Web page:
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BONNER IN GORDON REVEAL

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PAT BONNER, Celtic’s legendary goalkeeper, insists his old club should have made sure Craig Gordon didn’t quit last month.

The 37-year-old Scotland international shotstopper left the nine-in-a-row champions at the end of his contract when he knocked back the offer of an extension on vastly reduced terms.

Gordon has returned to Hearts on a two-year deal with the promise of a 12-month option.

Ronny Deila brought him as a replacement for Southampton-bound Fraser Forster in the summer of 2014 and the towering netminder proved conclusively he was over the knee and arm injuries that had wiped out two years of his career.

Ironically, though, he had to step down when Forster agreed a season-long loan and made his return in a 3-1 Premiership win over Hearts at Parkhead on August 25.

The fans’ favourite went on to play 39 times while Gordon had to be content with six outings, the last coming in the 2-0 Europa League Group E loss against Cluj in Romania on December 12.

Neil Lennon is now looking for a No.1 as the team bid for a historic 10 titles on the trot with Forster’s situation unclear at the moment.

Scott Bain, who made eight appearances last term, is the Irishman’s only experienced keeper at the club as they prepare for a crucial campaign.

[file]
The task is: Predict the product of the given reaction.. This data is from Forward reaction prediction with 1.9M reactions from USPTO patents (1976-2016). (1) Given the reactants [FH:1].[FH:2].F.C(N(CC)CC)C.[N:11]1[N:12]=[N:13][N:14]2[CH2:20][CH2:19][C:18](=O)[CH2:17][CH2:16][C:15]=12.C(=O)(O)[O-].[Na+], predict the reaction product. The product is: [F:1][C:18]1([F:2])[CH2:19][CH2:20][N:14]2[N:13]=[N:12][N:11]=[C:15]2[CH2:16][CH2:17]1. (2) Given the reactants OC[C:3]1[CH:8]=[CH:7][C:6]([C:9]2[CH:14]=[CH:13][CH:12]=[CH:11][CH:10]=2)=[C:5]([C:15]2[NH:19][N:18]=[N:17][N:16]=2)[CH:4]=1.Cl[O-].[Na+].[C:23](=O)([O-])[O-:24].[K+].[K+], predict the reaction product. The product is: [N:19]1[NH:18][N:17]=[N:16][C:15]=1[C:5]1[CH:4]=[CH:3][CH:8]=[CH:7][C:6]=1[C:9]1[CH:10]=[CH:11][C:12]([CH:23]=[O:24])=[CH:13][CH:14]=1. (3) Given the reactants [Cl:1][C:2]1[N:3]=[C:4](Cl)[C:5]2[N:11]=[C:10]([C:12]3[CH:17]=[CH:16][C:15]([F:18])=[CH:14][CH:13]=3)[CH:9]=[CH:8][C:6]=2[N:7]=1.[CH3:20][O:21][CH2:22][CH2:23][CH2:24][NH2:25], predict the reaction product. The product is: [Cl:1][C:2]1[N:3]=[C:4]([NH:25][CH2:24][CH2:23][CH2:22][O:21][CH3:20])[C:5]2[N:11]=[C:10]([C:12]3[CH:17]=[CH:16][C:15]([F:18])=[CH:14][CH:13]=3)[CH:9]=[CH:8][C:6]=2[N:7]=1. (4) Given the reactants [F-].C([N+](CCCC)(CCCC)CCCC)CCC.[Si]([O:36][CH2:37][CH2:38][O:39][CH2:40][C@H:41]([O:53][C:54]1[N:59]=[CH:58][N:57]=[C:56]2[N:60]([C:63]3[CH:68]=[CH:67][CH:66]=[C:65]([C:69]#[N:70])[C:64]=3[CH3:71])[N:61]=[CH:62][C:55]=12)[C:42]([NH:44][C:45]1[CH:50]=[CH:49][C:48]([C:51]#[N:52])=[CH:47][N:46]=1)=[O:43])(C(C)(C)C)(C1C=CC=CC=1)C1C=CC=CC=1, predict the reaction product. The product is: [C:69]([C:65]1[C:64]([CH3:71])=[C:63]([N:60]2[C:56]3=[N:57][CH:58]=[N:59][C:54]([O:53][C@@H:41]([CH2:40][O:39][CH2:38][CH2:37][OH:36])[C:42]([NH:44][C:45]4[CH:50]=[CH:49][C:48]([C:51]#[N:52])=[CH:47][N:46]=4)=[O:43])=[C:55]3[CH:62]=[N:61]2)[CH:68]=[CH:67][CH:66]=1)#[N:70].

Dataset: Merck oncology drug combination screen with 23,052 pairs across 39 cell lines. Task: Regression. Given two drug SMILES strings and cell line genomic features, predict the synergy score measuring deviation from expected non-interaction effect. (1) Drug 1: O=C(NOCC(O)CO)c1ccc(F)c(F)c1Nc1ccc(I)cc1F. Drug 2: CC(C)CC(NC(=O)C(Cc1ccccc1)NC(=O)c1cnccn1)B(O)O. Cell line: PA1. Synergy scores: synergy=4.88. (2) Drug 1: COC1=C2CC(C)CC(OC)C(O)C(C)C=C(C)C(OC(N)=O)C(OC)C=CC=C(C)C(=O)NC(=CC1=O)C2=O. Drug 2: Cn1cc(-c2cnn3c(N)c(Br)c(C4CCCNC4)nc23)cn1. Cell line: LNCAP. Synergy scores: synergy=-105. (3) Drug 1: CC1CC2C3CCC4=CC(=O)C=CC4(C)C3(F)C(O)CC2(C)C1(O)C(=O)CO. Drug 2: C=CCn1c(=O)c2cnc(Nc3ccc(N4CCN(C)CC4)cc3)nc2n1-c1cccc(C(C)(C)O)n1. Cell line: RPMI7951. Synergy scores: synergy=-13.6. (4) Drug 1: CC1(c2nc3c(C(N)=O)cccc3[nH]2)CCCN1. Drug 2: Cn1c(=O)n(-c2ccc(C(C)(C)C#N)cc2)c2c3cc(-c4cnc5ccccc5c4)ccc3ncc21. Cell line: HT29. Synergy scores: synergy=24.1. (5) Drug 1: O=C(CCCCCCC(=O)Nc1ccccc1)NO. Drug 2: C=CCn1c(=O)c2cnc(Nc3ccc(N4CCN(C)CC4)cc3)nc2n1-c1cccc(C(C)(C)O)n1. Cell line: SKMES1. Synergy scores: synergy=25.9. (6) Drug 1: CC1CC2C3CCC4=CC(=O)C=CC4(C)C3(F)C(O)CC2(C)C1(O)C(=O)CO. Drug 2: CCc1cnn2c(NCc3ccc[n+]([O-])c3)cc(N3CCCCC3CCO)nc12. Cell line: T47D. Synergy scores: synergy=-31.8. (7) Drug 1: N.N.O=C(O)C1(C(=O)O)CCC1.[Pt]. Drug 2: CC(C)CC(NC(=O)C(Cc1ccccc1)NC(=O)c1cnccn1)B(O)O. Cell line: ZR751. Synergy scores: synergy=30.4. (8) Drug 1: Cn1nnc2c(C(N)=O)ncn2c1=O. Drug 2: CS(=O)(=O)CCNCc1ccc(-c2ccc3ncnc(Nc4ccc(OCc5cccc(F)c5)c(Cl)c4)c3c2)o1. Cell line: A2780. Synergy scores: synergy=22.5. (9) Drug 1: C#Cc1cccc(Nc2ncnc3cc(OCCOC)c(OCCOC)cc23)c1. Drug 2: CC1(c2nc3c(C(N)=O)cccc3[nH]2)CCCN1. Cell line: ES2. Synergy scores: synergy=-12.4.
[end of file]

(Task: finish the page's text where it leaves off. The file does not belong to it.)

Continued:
And Bonner believes Gordon should still be there to play his part.

The Irish icon, speaking to the Daily Record, said: “Craig did a superb job. Some of his performances within his time at Celtic were fantastic, including Europe which were sensational at times.

“The value they got out of him was unbelievable. At this moment when Celtic don’t have anyone experienced in the first team except for Scott Bain, Craig is still one of the top goalkeepers in Scotland.

“They still need three for all of the competitions they play in and Craig fitted the profile so well that I would have gone all out to try to keep him. He has been given that opportunity at Hearts to play, which is important.

“But I would have gone all out to keep him and help him through his coaching education because, having seen him involved with stuff we’ve done in the past, he’s going to be a really good coach.”

 
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